“Don’t worry, it’ll be a piece of cake,” says Ali, senior climbing instructor at Alila Jabal Akhdar, a luxury hotel in Oman’s mountains.
We’re getting set to ascend the hotel’s via ferrata, the Middle East’s highest protected climbing path.
It starts at the foot of the mountainside property, which is located 2,000 metres above sea level in Oman’s Al Hajar mountain range, before snaking down a cliff, through a cave, and over a sharp vertical rock face before ending with a wire bridge dangling twenty metres above the valley.
Despite the guarantees, I’m beginning to have second thoughts.
Ali, on the other hand, is in his element. He, like many of the other trip guides at the guesthouse, was born and reared in one of Jabal Akhdar’s many farming villages.
The Alila Jabal Akhdar is positioned atop the Green Mountain of Jebel Akhdar.
thanks to Alila Jabal Akhdar
The Green Mountain, as it is known in English, is Oman’s highest point, and despite its primarily rocky desert topography, the cool weather and adequate annual rainfall allow it to support a thriving agricultural business.
As the ancient aflaj irrigation system transports water from one level to the next, terraced farms cascade down the mountainside loaded with pomegranate, walnut, and juniper trees.
Alila Jabal Akhdar can be found in this environment.
The hotel is in perfect harmony with its surroundings, from the native limestone used in its architecture to the fresh ingredients used in its flawlessly presented cuisine to the warm Omani hospitality of its staff.
Guests may take in the breathtaking mountain views while floating in the hotel’s infinity pool or from the privacy of their own private balconies. Given the steep ascent ahead, both solutions appear especially enticing.
Clip on, clip off, and then repeat. That’s what a via ferrata climb is all about.
They were originally employed during World War I to help Italian troops to transport supplies across the Alps.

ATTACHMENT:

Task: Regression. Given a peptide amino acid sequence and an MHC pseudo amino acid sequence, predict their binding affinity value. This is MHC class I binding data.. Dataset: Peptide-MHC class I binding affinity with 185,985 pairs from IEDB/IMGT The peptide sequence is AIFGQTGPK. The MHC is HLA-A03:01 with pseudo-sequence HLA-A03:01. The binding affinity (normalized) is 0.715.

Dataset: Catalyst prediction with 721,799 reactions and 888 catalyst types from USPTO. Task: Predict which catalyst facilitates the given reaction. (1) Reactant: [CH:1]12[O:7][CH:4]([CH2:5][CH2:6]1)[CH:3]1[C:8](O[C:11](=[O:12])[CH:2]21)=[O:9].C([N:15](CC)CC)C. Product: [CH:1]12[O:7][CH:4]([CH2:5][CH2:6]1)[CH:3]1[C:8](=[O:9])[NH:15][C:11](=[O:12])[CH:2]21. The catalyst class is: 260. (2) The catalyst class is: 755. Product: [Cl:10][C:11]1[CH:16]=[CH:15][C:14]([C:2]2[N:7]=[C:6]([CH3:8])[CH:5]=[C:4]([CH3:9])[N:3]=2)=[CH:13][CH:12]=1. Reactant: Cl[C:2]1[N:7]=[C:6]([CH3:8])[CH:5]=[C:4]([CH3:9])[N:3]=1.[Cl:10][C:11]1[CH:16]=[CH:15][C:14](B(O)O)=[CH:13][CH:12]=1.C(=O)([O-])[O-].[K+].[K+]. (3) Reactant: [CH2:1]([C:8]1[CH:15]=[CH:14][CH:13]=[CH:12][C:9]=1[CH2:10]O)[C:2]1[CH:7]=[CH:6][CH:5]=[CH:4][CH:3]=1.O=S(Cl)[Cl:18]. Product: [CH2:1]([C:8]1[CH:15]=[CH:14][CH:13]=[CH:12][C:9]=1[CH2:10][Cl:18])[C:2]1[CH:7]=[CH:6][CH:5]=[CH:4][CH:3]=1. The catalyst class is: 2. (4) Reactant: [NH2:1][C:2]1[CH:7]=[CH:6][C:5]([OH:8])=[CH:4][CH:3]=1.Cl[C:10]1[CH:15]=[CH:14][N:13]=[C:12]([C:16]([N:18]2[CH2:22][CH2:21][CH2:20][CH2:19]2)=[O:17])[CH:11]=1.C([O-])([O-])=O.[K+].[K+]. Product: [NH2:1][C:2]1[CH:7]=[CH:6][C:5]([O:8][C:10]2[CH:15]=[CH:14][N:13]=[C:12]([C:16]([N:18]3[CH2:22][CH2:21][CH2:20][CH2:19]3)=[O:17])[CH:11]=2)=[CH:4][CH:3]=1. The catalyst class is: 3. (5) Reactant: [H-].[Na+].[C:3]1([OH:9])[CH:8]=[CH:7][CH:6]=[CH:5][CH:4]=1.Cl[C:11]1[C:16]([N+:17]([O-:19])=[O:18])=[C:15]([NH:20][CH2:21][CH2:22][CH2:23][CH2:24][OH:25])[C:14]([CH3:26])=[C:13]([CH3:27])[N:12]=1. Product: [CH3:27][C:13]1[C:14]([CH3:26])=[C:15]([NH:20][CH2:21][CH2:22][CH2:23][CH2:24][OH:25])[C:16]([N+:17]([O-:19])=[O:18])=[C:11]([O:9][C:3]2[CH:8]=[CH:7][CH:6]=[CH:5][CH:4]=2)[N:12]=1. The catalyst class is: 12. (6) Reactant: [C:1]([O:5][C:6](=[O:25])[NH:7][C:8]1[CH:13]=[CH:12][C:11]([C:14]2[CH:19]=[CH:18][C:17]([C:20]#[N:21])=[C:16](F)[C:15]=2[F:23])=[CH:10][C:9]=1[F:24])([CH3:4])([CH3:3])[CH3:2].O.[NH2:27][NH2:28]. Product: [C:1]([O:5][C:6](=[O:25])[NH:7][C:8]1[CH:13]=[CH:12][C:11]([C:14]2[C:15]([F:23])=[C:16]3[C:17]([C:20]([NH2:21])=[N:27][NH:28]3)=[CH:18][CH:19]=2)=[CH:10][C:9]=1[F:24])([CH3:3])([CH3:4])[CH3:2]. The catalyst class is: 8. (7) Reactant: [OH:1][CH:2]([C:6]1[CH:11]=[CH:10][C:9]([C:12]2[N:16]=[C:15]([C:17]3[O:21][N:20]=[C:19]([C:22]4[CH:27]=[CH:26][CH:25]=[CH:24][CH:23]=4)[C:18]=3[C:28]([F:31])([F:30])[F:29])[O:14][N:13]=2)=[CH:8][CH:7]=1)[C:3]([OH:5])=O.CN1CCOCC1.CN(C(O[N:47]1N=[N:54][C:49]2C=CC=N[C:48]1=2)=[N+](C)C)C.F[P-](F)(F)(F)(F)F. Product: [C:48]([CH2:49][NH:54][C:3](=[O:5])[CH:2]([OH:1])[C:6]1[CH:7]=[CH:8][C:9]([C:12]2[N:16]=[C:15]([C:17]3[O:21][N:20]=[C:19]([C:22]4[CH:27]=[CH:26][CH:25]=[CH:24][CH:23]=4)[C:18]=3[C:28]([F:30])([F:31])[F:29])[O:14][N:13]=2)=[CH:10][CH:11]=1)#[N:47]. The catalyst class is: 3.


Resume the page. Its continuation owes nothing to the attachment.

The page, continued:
They’re now a favourite among adventurers and thrill seekers all around the world. I start the climb gingerly, fastening and re-clipping my harness carabiners to the safety rail with great concentration.
Across the suspended wire bridge
thanks to Alila Jabal Akhdar
Soon enough, I find my stride and begin to focus less on the numerous ways I may damage myself and more on the breathtaking sights afforded by the unusual vantage point.
The rocky landscape was peppered with elderly juniper trees that swayed slightly in the winter wind. The mountains, in all their peaceful splendour, stand tall.
We reach a vertical rock face halfway through, interspersed with a series of cleverly placed metal steps that run all the way up and around a large jutting boulder before vanishing into the mouth of a cave.
It’s a slow and steady ascent, with my grasp on the safety line tightening with each step.
I’m becoming more exposed by the day. I’m nearly hugging the mountainside by the time I get around the boulder’s bend.
I breathe a sigh of relief as I enter the mountain cave at the top and take a few moments to refuel.
The huge valley below appeared attractive when framed by the cave’s opening. But there was no time for extended musings on nature’s splendour; the final and most awaited stage of the voyage beckoned: the suspended wire bridge.